Despite exploring her independence recently, we have seen a lot more of Zongoloni of late since the arrival of the new babies and we have witnessed this growing nurturing side to her. Shukuru has begun to shine at Umani as well; this has been due to improved health but definitely the influence of these little orphans joining their group. The new babies at Umani seem to have given her a new lease of life and she loves to dote on either one of them, given any opportunity. Enkesha enjoys Shukuru’s calm demeanour and even though sometimes she runs ahead of Shukuru, she understands that her friend sometimes moves slowly, so she always runs back to her to keep her company. There is a very beautiful friendship blossoming here.
In the short time she has been at Umani, Enkesha has already picked up on where the best browsing spots are. She loves to lead the herd out in the morning to begin a new day and continues to impress the Keepers. By spending so much time with Zongoloni she has already mastered how to pick up her own milk bottle from the ground; the ease and dexterity being even more impressive given the life-long wound to her trunk inflicted by the wire snare that almost severed her trunk completely, and has left it with a gaping hole.
With the older females in the herd focusing more of their time and energy on the little babies, this has encouraged Mwashoti and Alamaya to act more independently, which Alamaya has fully embraced. This month we found he wanted to do his own thing sometimes choosing to take his own path in the morning and browse independently of the herd; this is quite typical behaviour for young elephant bulls as they start to detach from their matriarchal herds as they explore further afield. He still returns each evening to the safety of the stockades at night, so we are certain he will remain dependent on us for a good while longer; these are just his first tentative steps towards independence. This is what is so ideal about our reintegration process which allows the orphans to slowly assimilate back into the wild when they feel ready, at their own pace, taking each day at a time. We have found over the years the orphans have very different rhythms and sometimes it takes some longer than others, so it has to be when they are ready. One day the Keepers decided to see how Alamaya was feeling and let him decide what he would like to do as they walked back to the compound that evening, without calling or ushering him home too. At first Alamaya seemed as though he wanted to head off further up the hills, but the moment he noticed the orphans halfway down the hill, he quickly turned around and began to follow them back to the stockades, still not feeling comfortable enough to spend the nights out with the others.
Mwashoti likes to keep little Enkesha company, since doing the same with Luggard isn’t even an option most of the time given that Murera, Sonje and Lima Lima hardly ever let him out of their sight. Murera has a habit of going straight over to Luggard’s room in the morning, waiting for him to come out of his night stockade, and she will then hug him close to her with her trunk. She will draw him close to her on cold days as well, offering him her body warmth. Lima Lima has proven to be a very dedicated baby sitter for Luggard as well and Murera knows she can rely on Lima Lima who has always enacted her instructions at Umani.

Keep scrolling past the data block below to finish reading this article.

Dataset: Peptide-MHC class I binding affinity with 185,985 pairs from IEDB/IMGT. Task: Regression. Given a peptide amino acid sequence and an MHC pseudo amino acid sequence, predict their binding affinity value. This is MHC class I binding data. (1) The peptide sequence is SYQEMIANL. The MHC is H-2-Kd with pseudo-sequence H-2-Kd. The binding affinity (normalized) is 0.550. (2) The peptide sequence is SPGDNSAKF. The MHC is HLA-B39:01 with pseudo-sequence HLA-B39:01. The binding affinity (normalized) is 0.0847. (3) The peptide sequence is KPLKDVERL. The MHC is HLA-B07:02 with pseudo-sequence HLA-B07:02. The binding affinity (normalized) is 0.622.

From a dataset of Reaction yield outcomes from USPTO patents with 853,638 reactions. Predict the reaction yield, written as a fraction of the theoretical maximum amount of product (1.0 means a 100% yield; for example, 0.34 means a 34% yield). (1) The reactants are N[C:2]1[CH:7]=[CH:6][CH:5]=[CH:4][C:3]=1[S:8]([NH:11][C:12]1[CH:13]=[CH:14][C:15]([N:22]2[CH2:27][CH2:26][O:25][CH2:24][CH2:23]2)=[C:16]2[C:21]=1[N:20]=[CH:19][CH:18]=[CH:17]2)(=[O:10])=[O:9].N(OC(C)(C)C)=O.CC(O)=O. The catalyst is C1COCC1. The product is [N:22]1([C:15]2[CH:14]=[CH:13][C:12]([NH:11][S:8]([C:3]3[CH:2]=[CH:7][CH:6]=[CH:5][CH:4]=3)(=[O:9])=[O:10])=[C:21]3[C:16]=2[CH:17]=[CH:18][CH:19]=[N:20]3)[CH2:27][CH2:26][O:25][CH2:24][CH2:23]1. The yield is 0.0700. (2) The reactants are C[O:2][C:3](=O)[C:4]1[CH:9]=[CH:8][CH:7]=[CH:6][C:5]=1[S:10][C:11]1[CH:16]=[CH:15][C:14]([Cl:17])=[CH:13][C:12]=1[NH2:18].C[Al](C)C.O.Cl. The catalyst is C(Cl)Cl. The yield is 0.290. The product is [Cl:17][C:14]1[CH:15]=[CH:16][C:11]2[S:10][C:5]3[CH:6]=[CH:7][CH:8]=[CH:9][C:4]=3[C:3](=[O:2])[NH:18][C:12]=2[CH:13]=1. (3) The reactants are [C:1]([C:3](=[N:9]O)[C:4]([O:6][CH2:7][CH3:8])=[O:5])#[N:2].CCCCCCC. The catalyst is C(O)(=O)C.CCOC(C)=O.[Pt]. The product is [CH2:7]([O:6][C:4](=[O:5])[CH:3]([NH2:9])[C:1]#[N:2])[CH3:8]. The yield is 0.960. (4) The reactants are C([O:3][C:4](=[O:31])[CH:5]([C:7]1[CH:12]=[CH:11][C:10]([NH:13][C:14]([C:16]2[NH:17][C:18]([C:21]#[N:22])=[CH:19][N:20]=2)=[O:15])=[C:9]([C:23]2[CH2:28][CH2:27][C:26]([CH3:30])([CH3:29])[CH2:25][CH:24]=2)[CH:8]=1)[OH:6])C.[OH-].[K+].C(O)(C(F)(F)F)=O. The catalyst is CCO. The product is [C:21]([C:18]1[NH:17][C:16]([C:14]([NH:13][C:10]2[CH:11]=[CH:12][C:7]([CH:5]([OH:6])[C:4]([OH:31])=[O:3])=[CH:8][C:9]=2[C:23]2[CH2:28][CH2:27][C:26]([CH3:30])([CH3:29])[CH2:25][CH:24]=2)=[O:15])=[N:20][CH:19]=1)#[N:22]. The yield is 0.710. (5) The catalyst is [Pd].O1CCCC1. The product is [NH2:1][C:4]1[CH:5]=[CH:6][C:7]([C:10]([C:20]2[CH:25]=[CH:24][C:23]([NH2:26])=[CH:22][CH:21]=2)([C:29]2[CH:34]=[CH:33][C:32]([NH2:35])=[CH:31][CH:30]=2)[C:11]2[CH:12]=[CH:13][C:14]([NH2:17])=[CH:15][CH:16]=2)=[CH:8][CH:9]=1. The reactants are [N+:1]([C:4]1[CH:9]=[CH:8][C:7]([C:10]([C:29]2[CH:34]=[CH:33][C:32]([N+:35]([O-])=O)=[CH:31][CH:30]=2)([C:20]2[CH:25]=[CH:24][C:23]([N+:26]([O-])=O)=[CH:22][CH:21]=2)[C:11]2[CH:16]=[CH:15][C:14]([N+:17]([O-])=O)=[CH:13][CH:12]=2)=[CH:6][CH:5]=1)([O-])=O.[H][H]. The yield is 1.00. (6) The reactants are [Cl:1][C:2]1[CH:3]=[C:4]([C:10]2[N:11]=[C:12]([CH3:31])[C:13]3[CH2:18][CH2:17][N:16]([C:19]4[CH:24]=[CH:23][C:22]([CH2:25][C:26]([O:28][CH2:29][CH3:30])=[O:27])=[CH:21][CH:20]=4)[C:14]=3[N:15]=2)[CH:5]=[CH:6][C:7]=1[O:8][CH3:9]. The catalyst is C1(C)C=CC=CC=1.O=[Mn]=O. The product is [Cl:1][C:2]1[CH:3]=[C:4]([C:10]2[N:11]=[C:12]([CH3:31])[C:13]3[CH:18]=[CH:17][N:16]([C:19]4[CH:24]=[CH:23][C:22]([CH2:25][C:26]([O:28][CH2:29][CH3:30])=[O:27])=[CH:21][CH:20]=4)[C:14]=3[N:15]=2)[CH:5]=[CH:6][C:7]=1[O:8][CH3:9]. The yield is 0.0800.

Our partly independent orphans, who the Keepers refer to as the ‘night-clubbers’ as they like to stay out at night having a riotous time judging by the noise and trumpets they generate, Zongoloni, Ziwa, Ngasha, Jasiri and Faraja still like to come and go as they please, linking up with the dependent orphans and the Keepers as they wish, but Zongoloni is often around during the day. One evening the night-clubbers escorted the dependent herd all the way home, and because Zongoloni was reluctant to return to the forest that night, they ended up sleeping right beside the stockade compound, and were there to welcome the dependent orphans, and her favourite Enkesha, in the morning again.
One morning was a particularly noisy affair, when the night-clubbers turned up to the stockade water trough with a wild elephant herd in tow; obviously some of the friends that they like to fraternize with during the night! Murera and Sonje felt that perhaps it would be better to keep Luggard and Enkesha separate from this rather boisterous crowd, and led them away, as they often don’t like the babies to be around unpredictable wild herds that could take too much of an interest in their little charges; they slipped quietly away from the rest with their little fellows in tow.
The orphans are always excited to see their more independent friends though, especially those that stay away for a few days at a time, namely Faraja and Ngasha. When they turn up with wild friends it is always exciting, especially if they have a young baby in their midst! One day Quanza was particularly enamored by a young calf that came with a wild herd and she kept trying to approach the little one. The calf, however, had a very protective mother who kept chasing Quanza away. Quanza eventually gave up and decided to head off back to the orphans who were all busy browsing. As the dry season sets in, the orphans are likely to come across more and more animals around the forest from wild elephant friends to large herds of buffalo, and masses of bushbuck who are thriving in the forest.